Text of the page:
IPO Analysis: Basin Water (BWTR)


Story: Basin Water provides turn-key (or near so) ground water purification systems for cleaning up contaminated wells or otherwise getting a water supply to a desired contaminant level. They use ion-exchange resins, a well established technology. Old industry = lots of competition and commodity prices. My main question - what is there to possibly be excited about over water purification. Desalination, maybe, but trace impurity removal? Boring. But then again, these guys are bothering to try and come public, so maybe they have something. Or maybe not.

They claim a bunch of patent protections for removal of key trendy contaminants - arsenic (well, that one's not trendy), nitrate, perchlorate, chromium VI, and uranium. I have not read their patents, but there is no way they can be broad enough for industry dominance, as this is very standard chemistry and chemical engineering. So the patents are likely for some specific feature that could be worked around by a competitor. The patents are not their moat.

On the other hand, their modular system design approach and easy servicing sounds like a good product, so I'm betting that design and execution are their real moats, and with that, pricing. Let's see what the market says.

Company: Hmmmm. I'm getting sort of interested, until I hit page 2 of their prospectus, where they show FY 2005 $12.2M revenue and $0.6M net income, versus $4.3M revenue and -$0.6M net income for 2004. So far, tiny, but good, especially when they indicate that they closed 2005 with a $77.0M revenue backlog. Looks like they just got profitable and are ramping up quickly, but then, this: they closed 2004 with a $35.0M revenue backlog.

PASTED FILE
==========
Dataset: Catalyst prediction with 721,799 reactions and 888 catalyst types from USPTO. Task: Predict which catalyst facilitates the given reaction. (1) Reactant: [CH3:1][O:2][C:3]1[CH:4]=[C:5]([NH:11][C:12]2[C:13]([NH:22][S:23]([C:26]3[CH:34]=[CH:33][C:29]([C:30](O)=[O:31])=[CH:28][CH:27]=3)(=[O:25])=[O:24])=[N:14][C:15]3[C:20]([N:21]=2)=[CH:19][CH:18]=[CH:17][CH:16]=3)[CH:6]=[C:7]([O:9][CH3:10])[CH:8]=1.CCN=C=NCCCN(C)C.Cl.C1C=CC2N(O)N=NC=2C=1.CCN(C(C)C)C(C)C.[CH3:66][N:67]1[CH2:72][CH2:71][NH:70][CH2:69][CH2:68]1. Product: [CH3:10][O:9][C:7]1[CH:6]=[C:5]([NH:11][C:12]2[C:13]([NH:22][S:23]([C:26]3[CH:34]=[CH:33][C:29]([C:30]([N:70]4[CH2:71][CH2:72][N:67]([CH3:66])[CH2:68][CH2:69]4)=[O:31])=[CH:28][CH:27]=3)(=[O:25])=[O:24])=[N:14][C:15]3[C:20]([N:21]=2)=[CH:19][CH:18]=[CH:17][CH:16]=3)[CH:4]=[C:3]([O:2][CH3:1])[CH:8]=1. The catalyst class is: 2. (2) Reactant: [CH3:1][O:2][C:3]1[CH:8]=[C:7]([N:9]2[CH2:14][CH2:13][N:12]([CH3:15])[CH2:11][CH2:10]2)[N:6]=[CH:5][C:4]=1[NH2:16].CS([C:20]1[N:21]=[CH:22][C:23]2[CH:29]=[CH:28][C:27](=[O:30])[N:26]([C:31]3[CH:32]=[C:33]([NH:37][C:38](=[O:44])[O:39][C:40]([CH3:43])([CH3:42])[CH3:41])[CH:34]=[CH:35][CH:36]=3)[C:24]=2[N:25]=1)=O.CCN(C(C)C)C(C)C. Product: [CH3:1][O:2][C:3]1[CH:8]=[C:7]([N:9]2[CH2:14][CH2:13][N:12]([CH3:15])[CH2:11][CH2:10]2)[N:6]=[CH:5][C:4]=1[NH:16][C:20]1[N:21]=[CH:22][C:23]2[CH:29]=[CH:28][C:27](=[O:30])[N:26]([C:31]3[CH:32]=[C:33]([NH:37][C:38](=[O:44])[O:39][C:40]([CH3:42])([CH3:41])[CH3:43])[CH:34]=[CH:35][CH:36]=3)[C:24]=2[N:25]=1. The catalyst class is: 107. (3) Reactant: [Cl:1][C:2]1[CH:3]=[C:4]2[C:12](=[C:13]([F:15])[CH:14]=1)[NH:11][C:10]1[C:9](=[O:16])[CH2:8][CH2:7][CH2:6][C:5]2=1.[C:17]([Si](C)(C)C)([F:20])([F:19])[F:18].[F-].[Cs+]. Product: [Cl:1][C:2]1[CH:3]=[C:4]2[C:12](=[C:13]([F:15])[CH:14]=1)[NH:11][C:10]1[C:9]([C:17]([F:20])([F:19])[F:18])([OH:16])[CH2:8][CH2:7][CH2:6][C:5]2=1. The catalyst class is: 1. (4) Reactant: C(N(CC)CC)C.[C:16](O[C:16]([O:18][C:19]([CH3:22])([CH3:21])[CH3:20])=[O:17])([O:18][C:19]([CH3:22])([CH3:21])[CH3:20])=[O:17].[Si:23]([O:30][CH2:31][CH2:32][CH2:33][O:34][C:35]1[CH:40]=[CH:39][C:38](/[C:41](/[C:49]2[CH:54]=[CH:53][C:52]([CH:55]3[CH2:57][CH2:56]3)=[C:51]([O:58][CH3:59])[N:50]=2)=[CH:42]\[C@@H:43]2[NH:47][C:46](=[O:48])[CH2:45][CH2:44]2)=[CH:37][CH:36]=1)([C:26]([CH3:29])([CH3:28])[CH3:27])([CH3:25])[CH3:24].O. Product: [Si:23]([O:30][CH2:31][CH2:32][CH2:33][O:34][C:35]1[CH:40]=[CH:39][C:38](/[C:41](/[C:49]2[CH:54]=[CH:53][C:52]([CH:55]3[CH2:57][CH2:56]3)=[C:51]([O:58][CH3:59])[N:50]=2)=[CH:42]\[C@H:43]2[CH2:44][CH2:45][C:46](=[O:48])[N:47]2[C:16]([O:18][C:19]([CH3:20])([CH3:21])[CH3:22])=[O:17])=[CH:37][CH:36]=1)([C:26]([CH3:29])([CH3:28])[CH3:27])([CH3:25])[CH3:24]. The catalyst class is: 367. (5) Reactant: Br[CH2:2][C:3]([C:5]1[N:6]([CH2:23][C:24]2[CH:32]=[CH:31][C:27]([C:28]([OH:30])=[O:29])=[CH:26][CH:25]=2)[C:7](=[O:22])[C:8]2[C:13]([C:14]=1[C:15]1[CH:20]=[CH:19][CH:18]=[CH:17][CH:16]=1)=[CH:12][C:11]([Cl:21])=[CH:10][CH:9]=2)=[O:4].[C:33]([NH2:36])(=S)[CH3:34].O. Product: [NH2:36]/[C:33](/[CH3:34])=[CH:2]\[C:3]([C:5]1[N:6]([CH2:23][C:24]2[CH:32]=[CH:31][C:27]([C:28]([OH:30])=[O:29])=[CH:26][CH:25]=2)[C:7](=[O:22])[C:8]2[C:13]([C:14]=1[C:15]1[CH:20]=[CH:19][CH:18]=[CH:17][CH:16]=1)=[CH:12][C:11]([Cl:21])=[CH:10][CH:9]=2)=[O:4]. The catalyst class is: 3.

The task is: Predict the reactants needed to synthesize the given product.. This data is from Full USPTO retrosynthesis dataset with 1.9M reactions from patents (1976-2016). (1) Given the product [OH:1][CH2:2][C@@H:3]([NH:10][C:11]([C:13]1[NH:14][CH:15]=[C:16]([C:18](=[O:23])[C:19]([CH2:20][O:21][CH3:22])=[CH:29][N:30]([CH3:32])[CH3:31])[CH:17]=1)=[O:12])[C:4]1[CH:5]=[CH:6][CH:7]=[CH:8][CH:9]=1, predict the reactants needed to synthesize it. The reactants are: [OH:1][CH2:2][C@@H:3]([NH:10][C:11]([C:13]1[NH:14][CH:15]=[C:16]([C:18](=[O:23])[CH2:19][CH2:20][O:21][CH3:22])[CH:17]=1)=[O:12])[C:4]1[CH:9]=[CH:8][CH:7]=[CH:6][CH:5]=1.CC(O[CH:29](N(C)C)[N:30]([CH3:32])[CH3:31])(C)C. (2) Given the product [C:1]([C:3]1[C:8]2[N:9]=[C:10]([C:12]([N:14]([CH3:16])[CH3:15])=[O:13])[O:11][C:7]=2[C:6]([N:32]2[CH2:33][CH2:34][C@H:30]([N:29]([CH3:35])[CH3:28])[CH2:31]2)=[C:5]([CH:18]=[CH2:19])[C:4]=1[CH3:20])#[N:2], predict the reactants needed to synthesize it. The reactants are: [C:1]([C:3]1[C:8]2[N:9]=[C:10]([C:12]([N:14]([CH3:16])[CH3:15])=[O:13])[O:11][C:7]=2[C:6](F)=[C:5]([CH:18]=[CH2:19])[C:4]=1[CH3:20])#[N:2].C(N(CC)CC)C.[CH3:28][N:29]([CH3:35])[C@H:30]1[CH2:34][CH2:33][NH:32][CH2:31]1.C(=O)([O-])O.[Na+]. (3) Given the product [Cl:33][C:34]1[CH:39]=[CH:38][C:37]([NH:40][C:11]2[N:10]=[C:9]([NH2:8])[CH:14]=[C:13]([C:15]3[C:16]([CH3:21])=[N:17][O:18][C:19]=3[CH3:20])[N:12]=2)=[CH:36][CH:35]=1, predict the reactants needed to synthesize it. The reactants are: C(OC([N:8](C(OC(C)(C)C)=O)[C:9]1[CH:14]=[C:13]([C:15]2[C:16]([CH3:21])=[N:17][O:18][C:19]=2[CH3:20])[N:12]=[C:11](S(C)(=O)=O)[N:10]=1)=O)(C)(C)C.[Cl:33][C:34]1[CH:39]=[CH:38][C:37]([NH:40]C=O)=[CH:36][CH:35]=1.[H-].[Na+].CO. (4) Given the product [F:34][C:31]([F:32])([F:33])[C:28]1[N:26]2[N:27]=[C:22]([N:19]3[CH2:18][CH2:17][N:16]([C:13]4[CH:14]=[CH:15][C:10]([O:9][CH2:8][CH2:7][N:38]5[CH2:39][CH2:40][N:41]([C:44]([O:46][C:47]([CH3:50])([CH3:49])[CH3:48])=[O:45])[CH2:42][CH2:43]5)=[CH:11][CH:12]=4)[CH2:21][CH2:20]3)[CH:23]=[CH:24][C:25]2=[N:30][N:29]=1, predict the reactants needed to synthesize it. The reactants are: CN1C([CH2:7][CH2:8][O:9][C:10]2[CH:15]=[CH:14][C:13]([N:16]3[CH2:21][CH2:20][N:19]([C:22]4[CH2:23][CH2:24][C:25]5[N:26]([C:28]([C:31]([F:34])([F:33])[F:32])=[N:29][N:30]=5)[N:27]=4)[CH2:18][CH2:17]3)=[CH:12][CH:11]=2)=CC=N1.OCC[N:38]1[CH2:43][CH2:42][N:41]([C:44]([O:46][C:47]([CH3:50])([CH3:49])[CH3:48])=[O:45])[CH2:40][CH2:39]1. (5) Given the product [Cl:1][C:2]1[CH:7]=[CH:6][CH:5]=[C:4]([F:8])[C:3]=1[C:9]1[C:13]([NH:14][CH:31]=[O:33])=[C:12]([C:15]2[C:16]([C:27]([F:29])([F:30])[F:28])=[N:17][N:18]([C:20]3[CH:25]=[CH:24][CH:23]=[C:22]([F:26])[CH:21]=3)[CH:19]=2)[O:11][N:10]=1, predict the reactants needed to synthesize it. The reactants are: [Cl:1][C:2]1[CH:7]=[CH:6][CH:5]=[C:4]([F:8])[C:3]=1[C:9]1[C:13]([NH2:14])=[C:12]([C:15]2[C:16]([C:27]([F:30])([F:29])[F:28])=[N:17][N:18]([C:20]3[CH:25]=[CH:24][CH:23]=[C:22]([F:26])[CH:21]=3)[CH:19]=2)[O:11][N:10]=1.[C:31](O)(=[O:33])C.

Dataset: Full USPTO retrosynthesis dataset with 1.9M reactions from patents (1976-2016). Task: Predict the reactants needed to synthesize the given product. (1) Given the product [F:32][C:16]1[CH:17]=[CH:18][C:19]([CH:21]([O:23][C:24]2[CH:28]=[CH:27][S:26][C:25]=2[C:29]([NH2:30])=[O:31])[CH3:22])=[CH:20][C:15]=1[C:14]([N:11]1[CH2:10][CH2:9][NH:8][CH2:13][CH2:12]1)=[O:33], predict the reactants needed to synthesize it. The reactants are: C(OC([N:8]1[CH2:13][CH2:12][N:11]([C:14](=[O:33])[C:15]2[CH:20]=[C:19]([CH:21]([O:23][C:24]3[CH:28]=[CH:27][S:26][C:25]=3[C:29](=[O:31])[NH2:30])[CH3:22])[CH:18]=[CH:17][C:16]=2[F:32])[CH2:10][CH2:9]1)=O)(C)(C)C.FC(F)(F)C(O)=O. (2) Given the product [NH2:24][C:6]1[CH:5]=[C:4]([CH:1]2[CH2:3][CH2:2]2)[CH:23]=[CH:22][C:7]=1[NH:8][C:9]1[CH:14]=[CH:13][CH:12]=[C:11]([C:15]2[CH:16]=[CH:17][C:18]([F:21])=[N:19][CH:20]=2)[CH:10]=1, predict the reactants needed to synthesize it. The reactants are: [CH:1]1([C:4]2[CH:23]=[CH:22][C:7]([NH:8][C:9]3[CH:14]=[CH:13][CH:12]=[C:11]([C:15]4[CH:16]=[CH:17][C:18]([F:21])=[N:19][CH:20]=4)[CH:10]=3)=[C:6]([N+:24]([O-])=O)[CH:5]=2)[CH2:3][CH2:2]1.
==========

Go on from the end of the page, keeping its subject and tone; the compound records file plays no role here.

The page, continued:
Now wait a minute. They talk about how, after water testing, they can set up their systems in a matter of days to weeks. They started 2005 with $35M in orders, but over the course of the entire year they only realized $12M in revenue? Where did the other <2/3's of the orders go?

Later (page 10) they make it clear that their contracts have a typical life of 5 years or more, so of that $77M backlog, only ca. $49M ($77M-$35Mx4/5) of it is new, and they may only see $10M ($49Mx1/5) in 2006. The problem now is that there is no possible way that I can make any reliable projections about their prospects that make them seem compelling, and they are currently too small to be of interest (they could easily be squashed by a bigger player, although they aspire to be the biggest).

Unrateable. Pass.